The cultural conditions are all there; the youth are frustrated with the government and they are similarly reacting to an enforced isolation. The boom of illegal raves wasn’t just about the birth an exciting new music culture, it was the explosion of pressure and restrictions set in place by the Tory government at the time. In 1987, just a year before the second summer of a love, Thatcher famously said ‘there was no such thing as society’ and the prospects the youth had at the time were remarkably similar to the bleak future young adults face now, regardless of the social-distancing enforcements.
Another similarity in how people are partying like it’s 1989 again is in the taking over of the countryside. Matthew Collin in his book Altered State discussed how during the second summer of love, partying outdoors became a romanticised symbol of freedom where young people escaped from cities and reconnected with nature. While the countryside has become romanticised for everyone in the UK seeking to escape lockdown confinement, it has also become politicised once more as young people take to the countryside to partake in the forbidden act of partying together.
To understand the politics of this a little, it’s worth reading Alice O’Grady’s article Dancing Outdoors in Dancecult Journal. Alice uses Hakim Bey’s theory of the Temporary Autonomous Zone (TAZ) to understand the politics of partying. Bey argues that humans are driven by the need to experience freedom in cohesive groups “in real time/space.”
Parties in all the incarnations of ‘Summer of love’ can be seen as TAZs: “Creating an outside or true space of resistance to the totality.” As John viewed it, his parties were a space outside of real life where people could forget about their troubles.
The DIY spirit and seated raving
Another way 2020 could be seen as the third summer of love is in the return of the DIY ethic that fuelled the original rave generation. Early on in lockdown we pinned the return on the DIY ethic on the proliferation of livestreams in our Anti-Virus series contemlating how DJs and platforms like Goatshed and Onyx Recordings took matters into their own hands to keep us entertained and connected to each other and our music.
Another DIY initiative can also be witnessed in the innovative ways venues are adapting to social distancing guidelines. The summer of love isn’t just about illegal raves, but how people have found a way to negotiate the restrictions that have been put in place by the virus. I spoke to Dean Cullen (Four Points) from Engage Audio after their first Liquid Sessions event they put on at The Cause aka Costa del Tottenham in August. The legal compromise of tabled events may seem against the communality of the rave scene but they are helping people enjoy themselves and the music they love again.
“I got a sense of people wanting to work through these difficult times with us and abide by rules rather than just doing what they wanted,” says Dean whose first party saw the likes of Zero T, Pola & Bryson and Kolectiv play and had a great atmosphere throughout. “We are all in this together and I got a real sense of that from people.”
While Dean appreciates that “seated events are not raves and they can’t really be compared,” he sees the merit of these events for now. “It’s more like going to your local pub but with big DJs playing and familiar D&B Familia everywhere,” he grins. “What’s not to like about that?!”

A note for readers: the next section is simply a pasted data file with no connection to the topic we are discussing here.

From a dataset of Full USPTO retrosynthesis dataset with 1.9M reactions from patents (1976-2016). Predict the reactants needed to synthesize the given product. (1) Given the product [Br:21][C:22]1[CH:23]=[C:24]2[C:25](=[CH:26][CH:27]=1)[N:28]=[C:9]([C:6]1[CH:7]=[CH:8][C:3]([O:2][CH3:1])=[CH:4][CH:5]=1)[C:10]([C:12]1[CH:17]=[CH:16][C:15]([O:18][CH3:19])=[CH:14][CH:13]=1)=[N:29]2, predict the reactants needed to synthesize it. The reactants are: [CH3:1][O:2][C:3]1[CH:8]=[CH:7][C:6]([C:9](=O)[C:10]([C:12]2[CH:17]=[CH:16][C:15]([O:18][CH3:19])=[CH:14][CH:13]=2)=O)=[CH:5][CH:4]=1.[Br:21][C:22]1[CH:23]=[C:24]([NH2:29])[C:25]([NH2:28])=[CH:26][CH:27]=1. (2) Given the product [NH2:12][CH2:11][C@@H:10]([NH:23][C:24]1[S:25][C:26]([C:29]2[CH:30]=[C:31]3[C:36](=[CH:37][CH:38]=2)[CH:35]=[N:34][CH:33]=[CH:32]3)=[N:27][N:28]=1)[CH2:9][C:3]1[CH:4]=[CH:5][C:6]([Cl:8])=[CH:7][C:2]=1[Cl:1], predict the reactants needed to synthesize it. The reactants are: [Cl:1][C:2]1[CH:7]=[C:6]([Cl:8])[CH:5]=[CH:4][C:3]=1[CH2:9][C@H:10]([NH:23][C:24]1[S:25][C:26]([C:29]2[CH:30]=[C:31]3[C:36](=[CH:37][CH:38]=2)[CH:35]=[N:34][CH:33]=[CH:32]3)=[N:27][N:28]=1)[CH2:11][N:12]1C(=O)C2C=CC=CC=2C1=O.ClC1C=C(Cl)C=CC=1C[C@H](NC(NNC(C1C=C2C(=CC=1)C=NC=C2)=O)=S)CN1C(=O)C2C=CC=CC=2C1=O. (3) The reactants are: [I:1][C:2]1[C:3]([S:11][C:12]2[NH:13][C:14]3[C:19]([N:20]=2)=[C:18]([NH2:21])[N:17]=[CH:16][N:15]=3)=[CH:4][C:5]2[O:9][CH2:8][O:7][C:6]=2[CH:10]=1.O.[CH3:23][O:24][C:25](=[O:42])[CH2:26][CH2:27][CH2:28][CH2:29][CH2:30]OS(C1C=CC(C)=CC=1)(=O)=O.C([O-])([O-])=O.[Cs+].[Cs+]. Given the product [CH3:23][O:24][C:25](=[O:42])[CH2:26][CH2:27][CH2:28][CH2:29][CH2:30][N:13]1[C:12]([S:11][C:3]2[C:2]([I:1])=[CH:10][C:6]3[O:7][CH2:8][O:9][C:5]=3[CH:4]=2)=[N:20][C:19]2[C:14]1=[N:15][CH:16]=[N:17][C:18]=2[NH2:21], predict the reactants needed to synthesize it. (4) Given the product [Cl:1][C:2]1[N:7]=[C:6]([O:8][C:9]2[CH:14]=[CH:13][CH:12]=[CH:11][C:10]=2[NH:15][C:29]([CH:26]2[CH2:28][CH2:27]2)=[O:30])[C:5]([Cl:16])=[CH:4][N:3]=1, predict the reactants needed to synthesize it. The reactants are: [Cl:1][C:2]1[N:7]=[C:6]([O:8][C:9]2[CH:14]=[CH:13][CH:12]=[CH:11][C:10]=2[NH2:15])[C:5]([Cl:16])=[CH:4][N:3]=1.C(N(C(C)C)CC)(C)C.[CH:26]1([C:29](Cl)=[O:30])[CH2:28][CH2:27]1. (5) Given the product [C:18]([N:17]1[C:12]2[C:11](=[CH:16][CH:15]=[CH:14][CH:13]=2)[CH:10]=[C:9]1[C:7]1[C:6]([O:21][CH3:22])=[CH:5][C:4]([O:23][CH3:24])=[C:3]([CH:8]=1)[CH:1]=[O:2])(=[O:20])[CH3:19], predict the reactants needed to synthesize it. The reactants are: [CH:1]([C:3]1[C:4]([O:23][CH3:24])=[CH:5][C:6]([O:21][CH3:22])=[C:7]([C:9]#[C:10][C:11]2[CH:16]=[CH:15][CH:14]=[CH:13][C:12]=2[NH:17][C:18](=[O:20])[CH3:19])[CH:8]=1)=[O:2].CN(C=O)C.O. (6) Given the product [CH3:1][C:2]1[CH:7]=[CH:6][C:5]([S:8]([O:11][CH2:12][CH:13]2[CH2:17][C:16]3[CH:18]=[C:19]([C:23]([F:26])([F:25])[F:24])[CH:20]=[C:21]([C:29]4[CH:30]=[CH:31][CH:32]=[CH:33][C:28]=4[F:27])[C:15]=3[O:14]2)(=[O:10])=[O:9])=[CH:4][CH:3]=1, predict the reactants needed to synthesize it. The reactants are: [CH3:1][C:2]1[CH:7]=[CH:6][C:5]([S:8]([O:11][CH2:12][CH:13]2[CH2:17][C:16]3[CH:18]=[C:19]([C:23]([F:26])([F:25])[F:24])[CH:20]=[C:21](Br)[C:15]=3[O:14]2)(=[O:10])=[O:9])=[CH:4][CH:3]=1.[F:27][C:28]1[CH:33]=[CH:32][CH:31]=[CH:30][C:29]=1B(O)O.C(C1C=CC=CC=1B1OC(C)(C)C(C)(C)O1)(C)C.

Manchester-based artist and DJ Euphonique also spoke to me about her experience of playing at a seated socially distanced event where tables of up to 6 people were kept separated by ribbons: “It was a weird one not having the full vibe of the crowd to interact with – but the bass faces and gun fingers from some of the tables made all the difference haha! It was hard for the crowd but the DJs more so, club DJs are not used to being background music but it kinda felt like that at times, watching people before me play and after playing but no one dancing as such just chatting at tables – especially when they were smashing it – was so odd!”
Despite the potential oddness of these seated events, like Dean she sees the value in them now: “The promoters running the kind of events and venues are doing their best with the new normal and keeping the scene alive – and not making much of anything from if as capacities have been more than halved – and DJs are happy to play out again and drop all of our bloody lockdown tunes!”
Euphonique’s perspective is especially interesting as she began playing out on the free party scene in Manchester 10 years ago. She understands the dangers and has seen how “love, peace and unity take a dark turn.”
“The younger free party organisers need to understand it’s about putting safety measures in place as much as it is having a sick rig and top location,” Euphonique explains. “And that’s even before COVID.”
“Right now I think we all just want normality back, or as close as we are gonna get to it in music,” she continues. “But if people keep putting on free parties with no regard for the virus or safety of their DJs and partygoers, it’s all just going to get worse. We want the music industry back – bad press on music parties is just going to delay even longer – and it’s peoples jobs and livelihoods at stake (the engineers, roadies, promoters, venues, performers etc) not just the fact we are missing the rave.”
Even if some might think it’s overstated to say 2020 has seen the third summer of love, it’s also hard to ignore the eruption of energy from young people who have found ways to party, legal or not. Maybe what should be taken from this is that these energies need to remain ignited under a government that would happily see underground music venues closed and replaced by luxury flats or soulless high-end bars. The establishment of campaigns like #letusdance and #wemakeevents shows how the nightlife industry have had to battle to make its voices heard. It will be vital to maintain this innovative spirit that can negotiate people’s safety along with their right to party.
*John’s name has been changed for anonymity